Hansen: Tax carbon now.
Professor James Hansen has called for taxes to be imposed on carbon emissions and fossil fuels in place of carbon markets which he says do not work. Hansen, director of the Nasa Goddard Institute for Space Studies believes that carbon markets often referred to as ‘cap and trade’ schemes are not working and cannot reduce emissions to the level needed to prevent uncontrolled climate change.
Despite high expectations amongst developed countries that carbon markets will cut emissions, interviewed in today’s Independent, Hansen is scathing. Though government representatives all say they will bring down emissions using carbon markets, ‘you can prove that this is horseshit because they’re building more coal plants’.
Cap and Trade schemes operate by imposing an overall cap on emissions, which is reduced incrementally. Members which could be countries, organizations or individuals, trade emissions within the cap and can purchase emission allowances from other members who don’t require or use their full emissions quota.
It’s a system designed to stimulate investment in carbon reduction by increasing the price of carbon emissions year on year, as the cap tightens. But to work it requires the cap to be set tight enough so the price of carbon stimulates investment in clean alternatives, and for governments to hold their nerve and maintain the cap. It also requires a transparent means of trading emission credits and a way of monitoring and regulating the system to make sure members don’t cheat. Despite the faith of western governments there is increasing concern that supposed reductions in emissions using Cap and Trade are illusory.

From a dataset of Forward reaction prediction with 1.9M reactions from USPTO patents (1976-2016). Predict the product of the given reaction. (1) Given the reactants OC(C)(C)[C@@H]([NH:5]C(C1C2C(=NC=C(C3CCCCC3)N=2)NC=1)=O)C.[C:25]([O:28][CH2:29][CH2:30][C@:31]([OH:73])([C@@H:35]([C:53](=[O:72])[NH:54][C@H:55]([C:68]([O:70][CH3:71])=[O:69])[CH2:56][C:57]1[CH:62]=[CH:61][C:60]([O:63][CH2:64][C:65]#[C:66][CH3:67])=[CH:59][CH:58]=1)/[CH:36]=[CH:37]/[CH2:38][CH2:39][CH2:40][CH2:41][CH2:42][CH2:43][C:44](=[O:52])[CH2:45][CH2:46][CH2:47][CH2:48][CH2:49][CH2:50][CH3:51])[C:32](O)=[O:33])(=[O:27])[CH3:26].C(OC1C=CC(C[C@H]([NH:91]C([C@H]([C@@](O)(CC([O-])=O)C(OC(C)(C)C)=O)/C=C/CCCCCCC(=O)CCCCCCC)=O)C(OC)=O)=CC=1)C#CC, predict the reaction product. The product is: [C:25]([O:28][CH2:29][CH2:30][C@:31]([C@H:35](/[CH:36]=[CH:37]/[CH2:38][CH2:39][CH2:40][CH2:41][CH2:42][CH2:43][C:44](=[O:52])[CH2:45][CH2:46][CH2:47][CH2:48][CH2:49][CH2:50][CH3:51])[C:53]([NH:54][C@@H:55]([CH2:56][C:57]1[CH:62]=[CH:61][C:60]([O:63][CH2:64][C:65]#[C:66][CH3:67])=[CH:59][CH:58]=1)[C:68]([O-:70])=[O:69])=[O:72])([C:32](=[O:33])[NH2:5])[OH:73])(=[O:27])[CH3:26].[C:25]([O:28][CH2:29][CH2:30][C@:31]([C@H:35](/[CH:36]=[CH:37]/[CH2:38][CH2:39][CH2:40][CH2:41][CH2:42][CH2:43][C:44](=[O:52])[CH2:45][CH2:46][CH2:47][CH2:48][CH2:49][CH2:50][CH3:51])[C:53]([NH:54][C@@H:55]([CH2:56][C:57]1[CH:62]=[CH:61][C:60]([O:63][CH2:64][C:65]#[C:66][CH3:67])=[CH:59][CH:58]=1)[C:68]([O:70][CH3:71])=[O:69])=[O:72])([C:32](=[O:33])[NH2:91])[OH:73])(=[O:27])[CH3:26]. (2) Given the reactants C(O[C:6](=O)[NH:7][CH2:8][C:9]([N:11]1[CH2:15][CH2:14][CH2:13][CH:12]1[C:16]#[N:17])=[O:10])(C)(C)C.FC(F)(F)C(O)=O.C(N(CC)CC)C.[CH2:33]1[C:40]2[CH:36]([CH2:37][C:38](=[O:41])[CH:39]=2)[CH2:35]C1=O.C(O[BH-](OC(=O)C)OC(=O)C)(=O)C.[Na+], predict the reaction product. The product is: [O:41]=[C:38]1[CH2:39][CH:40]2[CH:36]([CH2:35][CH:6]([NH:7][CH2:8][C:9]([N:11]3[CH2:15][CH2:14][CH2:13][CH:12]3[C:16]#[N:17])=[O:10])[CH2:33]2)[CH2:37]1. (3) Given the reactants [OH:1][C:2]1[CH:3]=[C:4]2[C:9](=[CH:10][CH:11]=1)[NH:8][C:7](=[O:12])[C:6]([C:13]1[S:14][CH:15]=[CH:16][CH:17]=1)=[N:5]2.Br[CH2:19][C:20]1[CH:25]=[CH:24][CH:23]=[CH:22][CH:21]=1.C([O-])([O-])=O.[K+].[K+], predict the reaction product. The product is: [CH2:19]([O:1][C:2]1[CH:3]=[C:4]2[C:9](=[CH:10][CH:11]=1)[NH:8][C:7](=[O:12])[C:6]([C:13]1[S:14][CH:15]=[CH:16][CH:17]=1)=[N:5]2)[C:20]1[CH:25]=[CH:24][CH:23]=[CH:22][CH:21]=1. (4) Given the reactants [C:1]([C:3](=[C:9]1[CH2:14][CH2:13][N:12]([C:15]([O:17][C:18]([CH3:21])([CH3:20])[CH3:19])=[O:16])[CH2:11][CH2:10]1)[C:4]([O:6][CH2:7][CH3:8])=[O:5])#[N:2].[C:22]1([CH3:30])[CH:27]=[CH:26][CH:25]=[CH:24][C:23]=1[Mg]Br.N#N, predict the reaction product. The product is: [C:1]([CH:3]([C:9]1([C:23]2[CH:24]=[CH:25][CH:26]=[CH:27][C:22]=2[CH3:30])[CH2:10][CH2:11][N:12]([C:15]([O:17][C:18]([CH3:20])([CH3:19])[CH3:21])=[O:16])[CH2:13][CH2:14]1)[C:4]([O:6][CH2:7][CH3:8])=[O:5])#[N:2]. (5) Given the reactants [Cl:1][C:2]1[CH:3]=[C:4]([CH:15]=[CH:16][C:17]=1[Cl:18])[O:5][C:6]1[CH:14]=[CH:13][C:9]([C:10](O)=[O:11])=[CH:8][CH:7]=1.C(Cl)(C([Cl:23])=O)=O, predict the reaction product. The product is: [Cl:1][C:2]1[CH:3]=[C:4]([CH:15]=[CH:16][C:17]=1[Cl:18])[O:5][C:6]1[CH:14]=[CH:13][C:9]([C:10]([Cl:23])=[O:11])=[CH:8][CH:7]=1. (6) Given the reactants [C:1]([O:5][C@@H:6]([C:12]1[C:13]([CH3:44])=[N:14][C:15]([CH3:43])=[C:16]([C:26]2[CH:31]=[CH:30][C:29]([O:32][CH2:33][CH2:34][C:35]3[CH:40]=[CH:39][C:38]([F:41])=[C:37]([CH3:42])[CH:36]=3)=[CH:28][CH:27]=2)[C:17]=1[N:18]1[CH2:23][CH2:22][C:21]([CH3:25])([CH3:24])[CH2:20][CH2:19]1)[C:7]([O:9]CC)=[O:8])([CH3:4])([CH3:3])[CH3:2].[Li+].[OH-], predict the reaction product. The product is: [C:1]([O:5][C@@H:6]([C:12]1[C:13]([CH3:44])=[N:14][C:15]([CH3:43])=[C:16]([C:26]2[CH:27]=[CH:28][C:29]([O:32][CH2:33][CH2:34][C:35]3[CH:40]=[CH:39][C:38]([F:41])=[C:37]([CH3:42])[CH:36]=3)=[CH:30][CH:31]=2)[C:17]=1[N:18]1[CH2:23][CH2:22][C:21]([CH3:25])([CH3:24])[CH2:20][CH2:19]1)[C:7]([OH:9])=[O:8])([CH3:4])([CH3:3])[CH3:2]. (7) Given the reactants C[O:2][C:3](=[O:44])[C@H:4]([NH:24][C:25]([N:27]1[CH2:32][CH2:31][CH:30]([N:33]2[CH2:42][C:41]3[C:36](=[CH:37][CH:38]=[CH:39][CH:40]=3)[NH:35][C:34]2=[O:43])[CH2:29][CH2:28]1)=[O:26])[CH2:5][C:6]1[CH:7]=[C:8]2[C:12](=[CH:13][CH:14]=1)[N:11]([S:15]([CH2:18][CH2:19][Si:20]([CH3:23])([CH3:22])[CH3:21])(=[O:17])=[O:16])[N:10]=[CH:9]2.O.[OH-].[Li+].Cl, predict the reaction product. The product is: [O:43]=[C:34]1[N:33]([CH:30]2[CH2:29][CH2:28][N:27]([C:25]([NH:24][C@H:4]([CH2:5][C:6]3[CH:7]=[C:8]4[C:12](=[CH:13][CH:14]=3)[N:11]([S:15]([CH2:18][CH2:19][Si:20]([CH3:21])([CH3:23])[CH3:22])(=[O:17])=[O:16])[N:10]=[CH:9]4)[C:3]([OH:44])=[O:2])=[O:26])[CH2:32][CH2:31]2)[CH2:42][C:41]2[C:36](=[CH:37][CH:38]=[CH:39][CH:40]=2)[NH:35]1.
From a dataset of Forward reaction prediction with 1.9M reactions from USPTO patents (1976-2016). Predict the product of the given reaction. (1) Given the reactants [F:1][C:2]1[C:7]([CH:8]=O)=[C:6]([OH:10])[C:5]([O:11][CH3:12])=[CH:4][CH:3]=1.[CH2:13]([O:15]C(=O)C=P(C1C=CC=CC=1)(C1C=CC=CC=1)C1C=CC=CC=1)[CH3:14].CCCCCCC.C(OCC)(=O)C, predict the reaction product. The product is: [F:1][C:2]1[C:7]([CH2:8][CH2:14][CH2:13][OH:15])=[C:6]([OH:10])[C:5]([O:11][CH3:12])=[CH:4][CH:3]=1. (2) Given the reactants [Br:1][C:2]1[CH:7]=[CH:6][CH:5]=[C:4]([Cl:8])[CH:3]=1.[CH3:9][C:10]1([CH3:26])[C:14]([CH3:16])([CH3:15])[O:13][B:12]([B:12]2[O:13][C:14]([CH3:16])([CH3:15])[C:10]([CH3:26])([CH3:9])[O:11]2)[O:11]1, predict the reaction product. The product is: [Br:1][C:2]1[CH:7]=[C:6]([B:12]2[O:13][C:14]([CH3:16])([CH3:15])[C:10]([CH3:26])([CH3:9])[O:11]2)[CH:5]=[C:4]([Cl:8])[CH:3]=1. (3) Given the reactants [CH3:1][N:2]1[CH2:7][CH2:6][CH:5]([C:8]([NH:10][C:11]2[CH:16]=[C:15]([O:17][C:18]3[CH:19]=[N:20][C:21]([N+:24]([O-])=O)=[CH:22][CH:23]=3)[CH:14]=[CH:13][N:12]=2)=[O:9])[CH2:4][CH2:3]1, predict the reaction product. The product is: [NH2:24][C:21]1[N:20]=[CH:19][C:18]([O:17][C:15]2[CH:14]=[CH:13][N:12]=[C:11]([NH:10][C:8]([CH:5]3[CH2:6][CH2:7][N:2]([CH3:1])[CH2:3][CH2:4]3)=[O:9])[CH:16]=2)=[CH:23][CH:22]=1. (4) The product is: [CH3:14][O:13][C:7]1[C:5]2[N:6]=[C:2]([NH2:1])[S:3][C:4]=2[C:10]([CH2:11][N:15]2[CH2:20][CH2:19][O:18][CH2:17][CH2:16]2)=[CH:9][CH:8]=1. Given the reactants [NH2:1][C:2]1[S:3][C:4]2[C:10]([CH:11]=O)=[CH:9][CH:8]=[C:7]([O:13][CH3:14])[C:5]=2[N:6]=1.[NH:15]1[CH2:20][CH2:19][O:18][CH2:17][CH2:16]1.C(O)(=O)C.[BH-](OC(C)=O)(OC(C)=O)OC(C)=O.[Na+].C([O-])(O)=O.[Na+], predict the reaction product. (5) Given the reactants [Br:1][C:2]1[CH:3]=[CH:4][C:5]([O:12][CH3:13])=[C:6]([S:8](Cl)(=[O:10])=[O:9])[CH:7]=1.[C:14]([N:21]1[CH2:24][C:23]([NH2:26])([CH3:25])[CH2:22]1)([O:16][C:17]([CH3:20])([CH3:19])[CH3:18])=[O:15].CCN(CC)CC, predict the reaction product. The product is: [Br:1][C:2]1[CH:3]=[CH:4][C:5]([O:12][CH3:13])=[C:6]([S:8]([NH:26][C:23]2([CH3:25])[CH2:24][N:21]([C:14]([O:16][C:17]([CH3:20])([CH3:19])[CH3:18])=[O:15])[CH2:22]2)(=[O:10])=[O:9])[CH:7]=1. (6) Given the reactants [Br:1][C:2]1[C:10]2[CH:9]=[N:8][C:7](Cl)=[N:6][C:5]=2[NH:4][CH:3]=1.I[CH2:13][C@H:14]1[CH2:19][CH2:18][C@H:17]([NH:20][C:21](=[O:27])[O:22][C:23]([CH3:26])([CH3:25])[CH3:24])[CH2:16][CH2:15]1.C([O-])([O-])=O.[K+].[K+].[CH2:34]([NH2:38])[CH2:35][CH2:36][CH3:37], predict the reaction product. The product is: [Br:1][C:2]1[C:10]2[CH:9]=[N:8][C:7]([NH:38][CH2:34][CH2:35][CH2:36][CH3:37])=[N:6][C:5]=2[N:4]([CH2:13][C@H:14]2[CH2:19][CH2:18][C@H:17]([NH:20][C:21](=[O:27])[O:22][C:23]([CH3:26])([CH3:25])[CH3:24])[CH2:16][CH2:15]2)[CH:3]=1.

What Hansen proposes is a framework built around the introduction of a carbon tax in both the US and China. Under his proposal all of the revenue from a carbon tax is returned in equal amounts to citizens so that those with lower carbon footprints are likely to be better off.
But why should China that has refused a cap outright impose a carbon tax? Hansen argues that China is well aware of its vulnerability to the direct impacts of climate change and needs to deal with existing problems to do with air and water pollution. Having invested in carbon-free energy and become the leading producer of solar, wind and nuclear they need to put a price on carbon so that clean energy can take over from fossil fuels.
With Cap and Trade legislation effectively dead in the water in the US with a new Republican Dominated House of Representatives there is no doubt about the need for fresh thinking on this issue. Hansen is using his expertise and reputation to persuade governments that it should become a reality.
Tags: Cap and Trade, carbon taxes, carbon policy, Goddard Institute